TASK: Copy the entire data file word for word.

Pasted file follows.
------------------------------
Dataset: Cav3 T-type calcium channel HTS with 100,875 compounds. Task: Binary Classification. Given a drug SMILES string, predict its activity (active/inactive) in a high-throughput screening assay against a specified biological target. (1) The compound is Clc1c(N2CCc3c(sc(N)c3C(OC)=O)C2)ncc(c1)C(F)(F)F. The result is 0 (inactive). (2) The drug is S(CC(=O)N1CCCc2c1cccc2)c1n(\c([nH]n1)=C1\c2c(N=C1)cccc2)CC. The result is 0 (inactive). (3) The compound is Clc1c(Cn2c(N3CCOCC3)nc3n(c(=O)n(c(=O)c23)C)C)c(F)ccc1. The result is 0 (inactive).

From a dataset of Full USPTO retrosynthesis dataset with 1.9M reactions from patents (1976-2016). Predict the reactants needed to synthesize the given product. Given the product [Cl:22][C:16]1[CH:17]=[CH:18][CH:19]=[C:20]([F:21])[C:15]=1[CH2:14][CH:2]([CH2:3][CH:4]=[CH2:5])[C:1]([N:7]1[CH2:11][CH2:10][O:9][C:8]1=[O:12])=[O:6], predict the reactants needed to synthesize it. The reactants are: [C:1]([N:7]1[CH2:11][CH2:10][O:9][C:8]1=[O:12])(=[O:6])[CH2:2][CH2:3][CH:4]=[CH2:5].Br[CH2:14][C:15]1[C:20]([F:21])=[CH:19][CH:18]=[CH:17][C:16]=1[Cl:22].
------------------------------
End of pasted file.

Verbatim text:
Dataset: Cav3 T-type calcium channel HTS with 100,875 compounds. Task: Binary Classification. Given a drug SMILES string, predict its activity (active/inactive) in a high-throughput screening assay against a specified biological target. (1) The compound is Clc1c(N2CCc3c(sc(N)c3C(OC)=O)C2)ncc(c1)C(F)(F)F. The result is 0 (inactive). (2) The drug is S(CC(=O)N1CCCc2c1cccc2)c1n(\c([nH]n1)=C1\c2c(N=C1)cccc2)CC. The result is 0 (inactive). (3) The compound is Clc1c(Cn2c(N3CCOCC3)nc3n(c(=O)n(c(=O)c23)C)C)c(F)ccc1. The result is 0 (inactive).

From a dataset of Full USPTO retrosynthesis dataset with 1.9M reactions from patents (1976-2016). Predict the reactants needed to synthesize the given product. Given the product [Cl:22][C:16]1[CH:17]=[CH:18][CH:19]=[C:20]([F:21])[C:15]=1[CH2:14][CH:2]([CH2:3][CH:4]=[CH2:5])[C:1]([N:7]1[CH2:11][CH2:10][O:9][C:8]1=[O:12])=[O:6], predict the reactants needed to synthesize it. The reactants are: [C:1]([N:7]1[CH2:11][CH2:10][O:9][C:8]1=[O:12])(=[O:6])[CH2:2][CH2:3][CH:4]=[CH2:5].Br[CH2:14][C:15]1[C:20]([F:21])=[CH:19][CH:18]=[CH:17][C:16]=1[Cl:22].